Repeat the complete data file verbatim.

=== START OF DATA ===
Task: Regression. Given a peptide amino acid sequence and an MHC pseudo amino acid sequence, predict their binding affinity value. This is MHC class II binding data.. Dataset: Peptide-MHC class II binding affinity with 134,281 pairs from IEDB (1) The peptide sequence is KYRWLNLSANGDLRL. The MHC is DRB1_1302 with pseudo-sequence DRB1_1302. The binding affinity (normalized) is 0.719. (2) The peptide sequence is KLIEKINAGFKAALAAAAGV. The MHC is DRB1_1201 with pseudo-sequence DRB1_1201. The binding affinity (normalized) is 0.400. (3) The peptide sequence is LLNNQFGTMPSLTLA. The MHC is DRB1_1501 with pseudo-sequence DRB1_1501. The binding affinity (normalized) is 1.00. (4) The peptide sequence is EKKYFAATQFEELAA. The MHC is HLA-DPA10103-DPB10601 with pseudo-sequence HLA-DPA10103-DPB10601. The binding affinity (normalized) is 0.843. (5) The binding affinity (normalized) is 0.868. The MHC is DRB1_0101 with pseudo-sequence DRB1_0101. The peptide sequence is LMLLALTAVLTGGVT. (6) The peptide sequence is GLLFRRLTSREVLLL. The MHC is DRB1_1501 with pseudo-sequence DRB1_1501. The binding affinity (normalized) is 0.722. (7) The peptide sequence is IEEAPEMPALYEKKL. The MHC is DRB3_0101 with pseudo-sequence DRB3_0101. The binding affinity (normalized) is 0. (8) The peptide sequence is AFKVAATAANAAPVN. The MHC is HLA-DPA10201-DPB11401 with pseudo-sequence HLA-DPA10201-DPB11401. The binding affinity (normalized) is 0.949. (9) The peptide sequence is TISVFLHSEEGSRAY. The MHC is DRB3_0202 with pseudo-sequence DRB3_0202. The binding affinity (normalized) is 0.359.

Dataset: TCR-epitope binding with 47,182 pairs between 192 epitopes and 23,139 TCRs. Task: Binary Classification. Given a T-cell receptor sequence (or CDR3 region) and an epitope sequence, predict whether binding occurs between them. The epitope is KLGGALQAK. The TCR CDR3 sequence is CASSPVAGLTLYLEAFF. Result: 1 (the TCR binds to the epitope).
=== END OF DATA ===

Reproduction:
Task: Regression. Given a peptide amino acid sequence and an MHC pseudo amino acid sequence, predict their binding affinity value. This is MHC class II binding data.. Dataset: Peptide-MHC class II binding affinity with 134,281 pairs from IEDB (1) The peptide sequence is KYRWLNLSANGDLRL. The MHC is DRB1_1302 with pseudo-sequence DRB1_1302. The binding affinity (normalized) is 0.719. (2) The peptide sequence is KLIEKINAGFKAALAAAAGV. The MHC is DRB1_1201 with pseudo-sequence DRB1_1201. The binding affinity (normalized) is 0.400. (3) The peptide sequence is LLNNQFGTMPSLTLA. The MHC is DRB1_1501 with pseudo-sequence DRB1_1501. The binding affinity (normalized) is 1.00. (4) The peptide sequence is EKKYFAATQFEELAA. The MHC is HLA-DPA10103-DPB10601 with pseudo-sequence HLA-DPA10103-DPB10601. The binding affinity (normalized) is 0.843. (5) The binding affinity (normalized) is 0.868. The MHC is DRB1_0101 with pseudo-sequence DRB1_0101. The peptide sequence is LMLLALTAVLTGGVT. (6) The peptide sequence is GLLFRRLTSREVLLL. The MHC is DRB1_1501 with pseudo-sequence DRB1_1501. The binding affinity (normalized) is 0.722. (7) The peptide sequence is IEEAPEMPALYEKKL. The MHC is DRB3_0101 with pseudo-sequence DRB3_0101. The binding affinity (normalized) is 0. (8) The peptide sequence is AFKVAATAANAAPVN. The MHC is HLA-DPA10201-DPB11401 with pseudo-sequence HLA-DPA10201-DPB11401. The binding affinity (normalized) is 0.949. (9) The peptide sequence is TISVFLHSEEGSRAY. The MHC is DRB3_0202 with pseudo-sequence DRB3_0202. The binding affinity (normalized) is 0.359.

Dataset: TCR-epitope binding with 47,182 pairs between 192 epitopes and 23,139 TCRs. Task: Binary Classification. Given a T-cell receptor sequence (or CDR3 region) and an epitope sequence, predict whether binding occurs between them. The epitope is KLGGALQAK. The TCR CDR3 sequence is CASSPVAGLTLYLEAFF. Result: 1 (the TCR binds to the epitope).